Over the course of this year’s Daily Meditations, Richard Rohr explores how we can incarnate love in our unique context by unveiling the image and likeness of God in all that we see and do. Each week builds on previous topics, but you can join at any time! Watch a short intro (5-minute video) and explore past reflections. Scroll down to read the most recent post.
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Suffering: Week 2
Monday, October 22, 2018
The “cross,” rightly understood, always reveals various kinds of resurrection. It’s as if God were holding up the crucifixion as a cosmic object lesson, saying: “I know this is what you’re experiencing. Don’t run from it. Learn from it, as I did. Hang there for a while, as I did. It will be your teacher. Rather than losing life, you will be gaining a larger life. It is the way through.”
The mystery of the cross has the power to teach us that our suffering is not our own and my life is not about “me”; instead, we are actually living inside of a larger force field of life and death. One moves from “me” to “us” inside of this field of deep inner experience. This is the gateway to compassion, and thus redemption. When I can see and accept my suffering as a common participation with Jesus and all humanity, I am somehow “saved” and I become “whole in him” (see Colossians 2:9–10). I fully admit this is often hard to do when we are still in the midst of our suffering, and we just want to be delivered from it.
Hopefully, a time will come when the life of Christ will be so triumphant in us that we care more about others than our own selves, or, better, when there is no longer such a sharp distinction between my self and other selves. More than anything else, conversion is a reconstituted sense of the self. As Paul stated, “I have been crucified with Christ; it is no longer I who live, but Christ who lives in me; and the life I now live in the flesh I live by faith in the Son of God, who loved me and gave himself for me” (Galatians 2:20).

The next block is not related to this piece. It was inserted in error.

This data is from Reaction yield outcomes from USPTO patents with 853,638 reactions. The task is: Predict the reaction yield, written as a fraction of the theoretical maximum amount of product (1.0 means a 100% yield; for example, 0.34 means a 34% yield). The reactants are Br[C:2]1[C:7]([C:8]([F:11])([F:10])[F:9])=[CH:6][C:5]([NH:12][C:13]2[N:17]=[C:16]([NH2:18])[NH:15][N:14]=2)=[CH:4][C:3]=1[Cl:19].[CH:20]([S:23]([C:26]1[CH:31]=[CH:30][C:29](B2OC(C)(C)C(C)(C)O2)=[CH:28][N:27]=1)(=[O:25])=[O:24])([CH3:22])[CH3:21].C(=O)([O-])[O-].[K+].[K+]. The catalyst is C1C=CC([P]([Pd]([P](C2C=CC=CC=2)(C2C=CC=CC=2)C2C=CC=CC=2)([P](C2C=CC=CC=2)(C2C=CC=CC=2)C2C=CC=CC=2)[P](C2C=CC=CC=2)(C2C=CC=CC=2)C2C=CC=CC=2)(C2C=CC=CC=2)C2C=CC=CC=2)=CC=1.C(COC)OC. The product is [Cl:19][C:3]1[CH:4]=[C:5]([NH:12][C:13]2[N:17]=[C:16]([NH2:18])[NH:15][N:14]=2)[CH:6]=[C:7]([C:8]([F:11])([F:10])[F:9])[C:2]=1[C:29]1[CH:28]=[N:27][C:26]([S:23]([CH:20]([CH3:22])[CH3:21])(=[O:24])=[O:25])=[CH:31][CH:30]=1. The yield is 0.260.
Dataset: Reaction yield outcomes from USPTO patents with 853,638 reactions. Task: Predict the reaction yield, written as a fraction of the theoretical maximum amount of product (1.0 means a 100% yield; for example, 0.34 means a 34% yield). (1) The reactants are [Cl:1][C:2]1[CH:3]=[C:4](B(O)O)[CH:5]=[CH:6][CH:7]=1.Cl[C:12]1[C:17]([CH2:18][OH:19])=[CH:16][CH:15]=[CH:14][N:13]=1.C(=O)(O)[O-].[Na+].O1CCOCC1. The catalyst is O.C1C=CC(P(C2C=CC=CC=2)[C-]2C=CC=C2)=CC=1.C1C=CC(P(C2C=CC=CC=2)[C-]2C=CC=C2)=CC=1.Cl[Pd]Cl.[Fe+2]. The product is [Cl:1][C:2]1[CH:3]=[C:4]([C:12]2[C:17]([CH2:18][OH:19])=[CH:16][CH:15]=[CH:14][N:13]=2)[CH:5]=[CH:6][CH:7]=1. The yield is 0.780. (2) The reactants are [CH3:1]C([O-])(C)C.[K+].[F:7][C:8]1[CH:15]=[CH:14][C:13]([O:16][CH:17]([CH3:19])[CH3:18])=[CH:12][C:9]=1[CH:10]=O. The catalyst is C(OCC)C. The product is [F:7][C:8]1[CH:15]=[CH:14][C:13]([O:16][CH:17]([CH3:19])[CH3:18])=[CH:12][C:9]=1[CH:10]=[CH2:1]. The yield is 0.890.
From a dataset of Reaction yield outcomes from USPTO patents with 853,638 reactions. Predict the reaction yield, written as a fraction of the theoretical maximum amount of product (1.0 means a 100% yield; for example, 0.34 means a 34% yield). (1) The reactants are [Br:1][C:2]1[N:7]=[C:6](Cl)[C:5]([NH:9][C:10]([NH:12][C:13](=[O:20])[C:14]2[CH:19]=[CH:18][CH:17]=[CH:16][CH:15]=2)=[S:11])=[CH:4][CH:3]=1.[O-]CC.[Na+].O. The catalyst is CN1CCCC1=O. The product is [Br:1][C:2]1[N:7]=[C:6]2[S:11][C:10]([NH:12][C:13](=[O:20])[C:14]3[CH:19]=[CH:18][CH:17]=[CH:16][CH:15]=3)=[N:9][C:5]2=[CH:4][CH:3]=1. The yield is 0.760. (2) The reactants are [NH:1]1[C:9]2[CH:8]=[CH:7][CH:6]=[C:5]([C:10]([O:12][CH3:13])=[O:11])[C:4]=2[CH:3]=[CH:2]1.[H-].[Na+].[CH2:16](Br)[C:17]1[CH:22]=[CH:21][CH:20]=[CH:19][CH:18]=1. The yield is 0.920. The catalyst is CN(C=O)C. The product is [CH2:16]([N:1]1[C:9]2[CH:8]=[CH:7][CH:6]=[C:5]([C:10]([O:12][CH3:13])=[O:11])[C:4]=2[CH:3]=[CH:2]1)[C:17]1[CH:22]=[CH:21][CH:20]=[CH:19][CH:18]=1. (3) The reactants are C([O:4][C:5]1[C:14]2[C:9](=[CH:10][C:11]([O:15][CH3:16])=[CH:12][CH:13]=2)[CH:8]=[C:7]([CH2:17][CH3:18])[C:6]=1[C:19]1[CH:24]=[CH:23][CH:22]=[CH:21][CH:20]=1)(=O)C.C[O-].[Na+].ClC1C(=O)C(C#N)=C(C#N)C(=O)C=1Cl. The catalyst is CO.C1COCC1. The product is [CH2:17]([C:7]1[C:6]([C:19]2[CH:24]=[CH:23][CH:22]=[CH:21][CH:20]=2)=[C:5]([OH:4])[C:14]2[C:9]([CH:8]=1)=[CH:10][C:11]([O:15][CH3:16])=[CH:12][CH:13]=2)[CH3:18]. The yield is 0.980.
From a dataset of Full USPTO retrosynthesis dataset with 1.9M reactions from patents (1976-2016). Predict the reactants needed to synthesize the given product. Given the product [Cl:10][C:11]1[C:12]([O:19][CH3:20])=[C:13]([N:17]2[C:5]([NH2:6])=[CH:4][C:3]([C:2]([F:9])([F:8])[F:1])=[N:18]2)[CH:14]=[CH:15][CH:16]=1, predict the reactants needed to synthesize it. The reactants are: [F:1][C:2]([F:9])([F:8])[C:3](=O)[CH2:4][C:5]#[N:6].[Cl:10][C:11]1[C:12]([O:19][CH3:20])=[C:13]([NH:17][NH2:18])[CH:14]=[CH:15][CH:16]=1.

Rather than going into hiding, Etty Hillesum spent her last weeks of freedom supporting people who were facing deportation to Auschwitz. In her diaries she wrote:
I am not afraid to look suffering straight in the eyes. And at the end of each day, there was always the feeling: I love people so much. Never any bitterness about what was done to them, but always love for those who knew how to bear so much although nothing had prepared them for such burdens. 
We should be willing to act as a balm for all wounds. 
. . . [A]ll we can manage these days and also all that really matters: that we safeguard that little piece of You, God, in ourselves. And perhaps in others as well. Alas, there doesn’t seem to be much You Yourself can do about our circumstances, about our lives. Neither do I hold You responsible. You cannot help us, but we must help You and defend Your dwelling place inside us to the last. 
Ultimately, we have just one moral duty: to reclaim large areas of peace in ourselves, more and more peace, and to reflect it toward others. And the more peace there is in us, the more peace there will also be in our troubled world. 
 Etty Hillesum, Diary entry (October 8, 1942). See An Interrupted Life: The Diaries, 1941–1943 and Letters from Westerbork, trans. Arnold J. Pomerans (Henry Holt and Company: 1996), 227.
 Hillesum, Diary entry (October 13, 1942). Ibid., 231.
 Hillesum, Diary entry (July 12, 1942). Ibid., 178.
 Hillesum, Diary entry (September 29, 1942). Ibid., 218.
Adapted from Richard Rohr, A Spring Within Us: A Book of Daily Meditations (CAC Publishing: 2016), 122.